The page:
Hamburger Bahnhof – Museum für Gegenwart, Berlin
The challenge is in the moment; the time is always now – James A. Baldwin

The second edition of Future Nows 2017 → ∞ took place in Berlin last week bringing together over 100 international artists in a four-day event of live encounters. Located in the grandeur spaces in and outside Hamburger Bahnhof – Museum für Gegenwart, the current edition was a collaboration between Danish-Icelandic artist and all-around innovator, Olafur Eliasson, Institut für Raumexperimente e.V and the Nationalgalerie – Staatliche Museen zu Berlin.

The festival is dedicated to experimental and innovative practices, where at times, at flash-mob speed, visitors engaged with the unexpected, through immersive and diverse interventions including performance, happenings, actions, music, dance, experiments, and perception exercises. All of these spontaneous occurrences meant that there was a nonlinear route through the festival thus allowing for the ‘density and diversity’ that the festival sought to create.

Eliasson led the Institut für Raumexperimente (Institute for Spatial Experiments) between 2009 to 2014 and the organisation experimented with new approaches to arts education and research. The festival extends this research lab and continues its ethos based on the broad artistic network the Institut für Raumexperimente established in Berlin and beyond. Eliasson sees the festival as a platform for experimentation that ‘doesn’t necessarily fit into the conventional strategies and ideas about what is art and what is not art… It is a festival of the future that is here and now, of the consequences of art.’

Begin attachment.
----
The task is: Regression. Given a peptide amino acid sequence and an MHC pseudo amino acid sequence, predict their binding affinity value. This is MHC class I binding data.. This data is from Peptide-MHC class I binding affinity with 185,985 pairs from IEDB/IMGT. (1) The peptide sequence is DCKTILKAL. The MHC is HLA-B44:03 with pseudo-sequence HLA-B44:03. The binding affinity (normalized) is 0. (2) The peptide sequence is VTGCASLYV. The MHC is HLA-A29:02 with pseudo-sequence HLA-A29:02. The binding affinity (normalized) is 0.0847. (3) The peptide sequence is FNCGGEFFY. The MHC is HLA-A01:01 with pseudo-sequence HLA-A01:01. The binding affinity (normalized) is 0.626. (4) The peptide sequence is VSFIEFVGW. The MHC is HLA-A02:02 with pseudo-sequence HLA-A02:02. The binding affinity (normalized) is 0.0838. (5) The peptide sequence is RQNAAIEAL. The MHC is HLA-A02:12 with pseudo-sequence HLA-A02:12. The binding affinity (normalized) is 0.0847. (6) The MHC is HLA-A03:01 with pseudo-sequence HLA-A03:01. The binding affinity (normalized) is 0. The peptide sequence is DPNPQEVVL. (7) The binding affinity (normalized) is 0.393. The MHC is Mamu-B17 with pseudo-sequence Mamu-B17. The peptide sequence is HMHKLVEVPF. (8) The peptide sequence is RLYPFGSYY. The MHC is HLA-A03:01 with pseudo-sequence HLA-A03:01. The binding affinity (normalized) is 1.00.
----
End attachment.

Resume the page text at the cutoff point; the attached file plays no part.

Highlights included Yves Mettler’s Europacity intervention questioned through spontaneous discussion the status of the new future neighbourhood of the same name which will develop around the current Hamburger Bahnhof site. A project particularly poignant due to the ways in which cities are becoming sterile and standardised. Cinema Lada made a stop here in Berlin having first appeared in the Modern Art Museum Addis Ababa in 2015 as an open-air cinema. The Lada, a recognisable 30-year old car model that populates the streets of Addis Ababa now serves as part of an installation connecting both African and European artists through moving image.

For their performance, Mi Cupero Es Mio/My Body Belongs To Me, Tomás Espinosa and Artúr van Balen queered and temporarily transformed the exterior of the Hamburger Bahnhof into a scene of ethereal objects. Performers carried black-painted, inflatable figures across a catwalk created in in the courtyard choreographed with light, sound and movement with elements from vogueing, fetish, fashion, and the carnivalesque. The Festival of Future Nows 2017 → ∞ is curated by Sven Beckstette, Natalie Keppler and Christina Werner.

by Jareh Das

Feature Image: Festival of Future Nows 2017 © State Museum of Berlin  Maximilian Meisse, design BASICS09